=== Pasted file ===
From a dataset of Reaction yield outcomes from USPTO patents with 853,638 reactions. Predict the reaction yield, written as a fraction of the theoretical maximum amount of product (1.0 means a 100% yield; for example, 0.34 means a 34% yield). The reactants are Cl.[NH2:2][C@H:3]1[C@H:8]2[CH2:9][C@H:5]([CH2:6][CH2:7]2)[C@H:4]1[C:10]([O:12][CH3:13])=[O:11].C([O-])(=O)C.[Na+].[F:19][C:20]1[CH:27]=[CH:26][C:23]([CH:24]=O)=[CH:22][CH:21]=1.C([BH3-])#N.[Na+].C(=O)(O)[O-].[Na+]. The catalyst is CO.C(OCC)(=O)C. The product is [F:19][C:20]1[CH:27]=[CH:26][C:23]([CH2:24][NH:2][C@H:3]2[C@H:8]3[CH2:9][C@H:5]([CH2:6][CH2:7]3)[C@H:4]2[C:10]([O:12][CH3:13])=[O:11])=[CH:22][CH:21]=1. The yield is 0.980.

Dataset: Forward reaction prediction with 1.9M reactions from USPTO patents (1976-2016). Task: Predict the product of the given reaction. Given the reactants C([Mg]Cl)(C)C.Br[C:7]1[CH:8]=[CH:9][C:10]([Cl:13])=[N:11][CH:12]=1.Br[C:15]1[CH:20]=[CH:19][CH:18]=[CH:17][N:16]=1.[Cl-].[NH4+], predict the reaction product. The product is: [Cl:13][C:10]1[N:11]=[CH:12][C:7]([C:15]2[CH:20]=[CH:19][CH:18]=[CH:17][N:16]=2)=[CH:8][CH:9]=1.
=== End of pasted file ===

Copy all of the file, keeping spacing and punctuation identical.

From a dataset of Reaction yield outcomes from USPTO patents with 853,638 reactions. Predict the reaction yield, written as a fraction of the theoretical maximum amount of product (1.0 means a 100% yield; for example, 0.34 means a 34% yield). The reactants are Cl.[NH2:2][C@H:3]1[C@H:8]2[CH2:9][C@H:5]([CH2:6][CH2:7]2)[C@H:4]1[C:10]([O:12][CH3:13])=[O:11].C([O-])(=O)C.[Na+].[F:19][C:20]1[CH:27]=[CH:26][C:23]([CH:24]=O)=[CH:22][CH:21]=1.C([BH3-])#N.[Na+].C(=O)(O)[O-].[Na+]. The catalyst is CO.C(OCC)(=O)C. The product is [F:19][C:20]1[CH:27]=[CH:26][C:23]([CH2:24][NH:2][C@H:3]2[C@H:8]3[CH2:9][C@H:5]([CH2:6][CH2:7]3)[C@H:4]2[C:10]([O:12][CH3:13])=[O:11])=[CH:22][CH:21]=1. The yield is 0.980.

Dataset: Forward reaction prediction with 1.9M reactions from USPTO patents (1976-2016). Task: Predict the product of the given reaction. Given the reactants C([Mg]Cl)(C)C.Br[C:7]1[CH:8]=[CH:9][C:10]([Cl:13])=[N:11][CH:12]=1.Br[C:15]1[CH:20]=[CH:19][CH:18]=[CH:17][N:16]=1.[Cl-].[NH4+], predict the reaction product. The product is: [Cl:13][C:10]1[N:11]=[CH:12][C:7]([C:15]2[CH:20]=[CH:19][CH:18]=[CH:17][N:16]=2)=[CH:8][CH:9]=1.